Ryan Falzon: ‘Life ain’t fair, and nothing sharpens you up like hate’

Now based between Malta and Berlin, the bold artist Ryan Falzon displays his wisdom in our Q&A

Ryan Falzon. Credit: Inigo Taylor
Ryan Falzon. Credit: Inigo Taylor

His distinctive voice in art has portrayed contemporary lifestyle and scenery in a new and exciting manner, at times seen as brutally honest, merging the political with the personal. Now based between Malta and Berlin, Falzon has participated in collective exhibitions in Malta, Brussels, Berlin, Antwerp and Piacenza, and his solo shows Quick Fix: A Morality Tale (2016), We Lost the War (2017) and Culture is Past Art is Future (2018). His works can be found in public and private collections in Europe and USA

What’s the first thing you do when you wake up in the morning?

Whether I’m waking up for work or else on weekends, I have to keep on tossing and turning in bed for at least half an hour, sorting my head out before being able to get out of bed and face a new day. And coffee doesn’t help, music does.

What is the best advice you’ve ever received?

I’m not a huge film buff, and I have like 30 films and series which I know by heart and rewatch over and over while painting. Maybe because I am an 80s baby and television will always have a special place in my heart, the advice that stuck most are lines from films, apart from the 90s chant to watch your drink in Paceville in case someone put drugs in your drink at random.

What do you never leave the house without?

Usual stuff, phone, keys, wallet and my gold necklace.

Pick three words that describe yourself

Stubborn, brutally honest, kind.

What do you consider to be your greatest achievement?

My artistic career, exhibiting abroad and always aspiring for new heights.

We Lost The War, Ryan Falzon
We Lost The War, Ryan Falzon

What is your guiltiest pleasure?

80s electro-pop, Modern Talking included.

What is the most important lesson life has taught you?

Life ain’t fair, and nothing sharpens you up like hate.

Property and cars aside what’s the most expensive thing you’ve ever bought?

Unfair with cars aside! In that case, it has to be artworks from other artists.

What is one thing you wish you knew when you were younger?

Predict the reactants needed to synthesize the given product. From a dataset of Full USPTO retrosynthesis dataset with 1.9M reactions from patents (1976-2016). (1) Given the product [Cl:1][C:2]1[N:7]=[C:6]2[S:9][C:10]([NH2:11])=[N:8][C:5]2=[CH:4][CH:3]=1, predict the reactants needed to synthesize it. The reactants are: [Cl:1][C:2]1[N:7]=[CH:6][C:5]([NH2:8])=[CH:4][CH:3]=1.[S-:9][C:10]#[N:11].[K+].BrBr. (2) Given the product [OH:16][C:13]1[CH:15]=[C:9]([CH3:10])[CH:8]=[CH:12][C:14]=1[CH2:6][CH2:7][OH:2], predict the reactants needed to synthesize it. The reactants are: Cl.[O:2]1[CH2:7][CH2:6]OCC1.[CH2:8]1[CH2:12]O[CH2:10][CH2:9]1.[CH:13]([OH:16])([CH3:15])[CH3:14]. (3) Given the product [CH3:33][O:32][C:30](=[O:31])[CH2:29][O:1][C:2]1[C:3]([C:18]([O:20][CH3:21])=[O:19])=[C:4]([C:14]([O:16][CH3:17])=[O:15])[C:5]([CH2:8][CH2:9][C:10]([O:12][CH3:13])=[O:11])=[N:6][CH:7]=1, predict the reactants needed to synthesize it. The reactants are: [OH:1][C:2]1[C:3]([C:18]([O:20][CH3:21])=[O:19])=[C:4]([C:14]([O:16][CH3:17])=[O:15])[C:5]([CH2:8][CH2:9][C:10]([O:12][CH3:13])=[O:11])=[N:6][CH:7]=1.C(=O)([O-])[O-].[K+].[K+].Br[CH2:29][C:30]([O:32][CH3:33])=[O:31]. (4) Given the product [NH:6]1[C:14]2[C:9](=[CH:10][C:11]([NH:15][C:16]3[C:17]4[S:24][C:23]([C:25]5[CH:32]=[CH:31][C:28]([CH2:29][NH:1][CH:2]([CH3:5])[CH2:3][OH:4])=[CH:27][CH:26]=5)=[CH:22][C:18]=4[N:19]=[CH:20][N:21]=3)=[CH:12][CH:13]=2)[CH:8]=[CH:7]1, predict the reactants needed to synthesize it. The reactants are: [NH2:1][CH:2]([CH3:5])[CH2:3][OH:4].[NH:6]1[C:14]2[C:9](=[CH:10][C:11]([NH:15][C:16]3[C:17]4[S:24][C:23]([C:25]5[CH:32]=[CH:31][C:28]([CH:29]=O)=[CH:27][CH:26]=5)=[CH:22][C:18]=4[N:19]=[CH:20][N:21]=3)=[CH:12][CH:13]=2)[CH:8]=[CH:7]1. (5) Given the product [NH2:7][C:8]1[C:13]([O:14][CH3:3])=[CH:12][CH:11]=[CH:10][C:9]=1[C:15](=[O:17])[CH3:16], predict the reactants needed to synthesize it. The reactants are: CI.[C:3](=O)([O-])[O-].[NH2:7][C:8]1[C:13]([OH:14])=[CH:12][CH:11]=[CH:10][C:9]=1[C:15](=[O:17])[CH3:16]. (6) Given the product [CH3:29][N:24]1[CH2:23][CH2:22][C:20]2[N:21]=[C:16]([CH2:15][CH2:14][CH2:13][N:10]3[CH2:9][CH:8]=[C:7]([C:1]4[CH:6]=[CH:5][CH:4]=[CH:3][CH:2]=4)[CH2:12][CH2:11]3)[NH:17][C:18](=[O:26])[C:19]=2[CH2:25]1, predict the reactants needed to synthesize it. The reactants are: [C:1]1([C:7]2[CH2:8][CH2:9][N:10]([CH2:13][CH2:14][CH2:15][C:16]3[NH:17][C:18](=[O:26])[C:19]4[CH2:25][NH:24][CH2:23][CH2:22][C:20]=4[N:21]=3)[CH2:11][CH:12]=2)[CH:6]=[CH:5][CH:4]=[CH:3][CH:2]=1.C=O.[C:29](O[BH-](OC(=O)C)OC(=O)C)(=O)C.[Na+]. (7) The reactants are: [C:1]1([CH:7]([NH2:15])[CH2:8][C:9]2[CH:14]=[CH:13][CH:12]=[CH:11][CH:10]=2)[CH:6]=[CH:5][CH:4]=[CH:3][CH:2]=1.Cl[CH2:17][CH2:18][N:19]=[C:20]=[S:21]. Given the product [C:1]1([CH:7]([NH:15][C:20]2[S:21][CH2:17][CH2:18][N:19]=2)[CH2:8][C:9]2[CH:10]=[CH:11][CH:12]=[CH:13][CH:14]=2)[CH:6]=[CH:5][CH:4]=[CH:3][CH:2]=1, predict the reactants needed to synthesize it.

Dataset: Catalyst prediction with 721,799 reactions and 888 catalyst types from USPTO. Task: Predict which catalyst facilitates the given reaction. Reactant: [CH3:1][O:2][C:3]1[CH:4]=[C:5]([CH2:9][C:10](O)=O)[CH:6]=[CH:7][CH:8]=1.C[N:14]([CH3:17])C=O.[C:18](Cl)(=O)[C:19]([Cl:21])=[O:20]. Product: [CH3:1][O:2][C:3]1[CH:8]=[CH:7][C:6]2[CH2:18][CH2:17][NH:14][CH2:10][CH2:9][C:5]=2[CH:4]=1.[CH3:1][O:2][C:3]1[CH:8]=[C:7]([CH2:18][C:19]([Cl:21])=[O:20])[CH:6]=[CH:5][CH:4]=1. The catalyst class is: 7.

Be more stubborn, and disobey more often.

Who’s your inspiration?

A good number of people I come in contact daily. People who care for me as much as I do for them, students of all ages that I come across at school, me being an art teacher. On the other hand, there are a number of painters and authors I look up to, to fuel my artistic outcome, with constant references like Francis Bacon, JG Ballard, Edvard Munch and George Grosz.

What has been your biggest challenge?

Not jumping the fine line between being a realist to a boring pessimist.

If you weren’t an artist, what would you be doing?

Hands down, restoring and tuning classic cars.

If you could have dinner with any person, dead or alive, who would it be?

My grandparents, and I’ll tell them of all my achievements since they passed away over dinner.

What’s your worst habit?

Guilty feelings that I’m not doing enough, I could be doing more, and that I shouldn’t rest as it is a waste of time.

Who would you have play you in a film?

I mean, in my dreams and with a time machine at hand, Robert De Niro circa Taxi Driver/Raging Bull.

What is the trait you most deplore in others?

Dishonesty. I just can’t take it when someone is cheeky and greedy and takes advantage over others, especially if a morality card is played to justify selfish intentions and personal interests.

What music would you have played at your funeral?

An għana lament.

What is your most treasured material possession?

My BMW E30 and Fiat 131, can never have enough of 80s boxy cars.

What is your earliest memory?

Make-believe images my mind created after listening to stories from relatives, stuff that happened when I was not even a year old. My first solid memory must be me at Kindergarten announcing to my teacher that I want to be a doctor (to think that now I am terrified by hospital food smell, let alone blood and all that has to do with the medical profession).

Who would you most like to meet?

The list is endless, from Joe Strummer, Kurt Cobain, whom I’ll most probably hate, but yes, same goes to Ernst Ludwig Kirchner and Jean Michel Basquiat, my two favourite visual artists, to Al Capone and Jesus Christ. And Johnny Rotten. And let’s not forget Tracey Emin.

What’s your favourite food?

Anything Mediterranean.

Who’s your favourite person on social media right now?

Needless to say, who cares about influencers – but I do follow a good number of upcoming young artists who wisely use social media to promote themselves and their work.

If you could travel in time, where would you go?

Late 1800s early 1900s, World War 1 included, the Modern Art period. I do believe that it was one of the most exciting and turbulent times in history that shaped the 20th century.

What book are you reading right now?

Tropic of Cancer by Henry Miller.

If you could have any superpower, what would it be?

Being able to snap my fingers and make anything I wish happen.

What’s one thing you want to do before you die?

Keep on doing what I am doing right now, and keep on going forward. I get bored easily, so getting stuck in points is a dangerous state of mind for me.

What music are you listening to at the moment?

My playlist had consisted of punk, 80s electro-pop, CCCP, some Prodigy and Għana for years, and I’m quite satisfied with that eclectic mix.

In the shower or when you’re working out, what do you sing/listen to?

Do I look like someone who sings in the shower?

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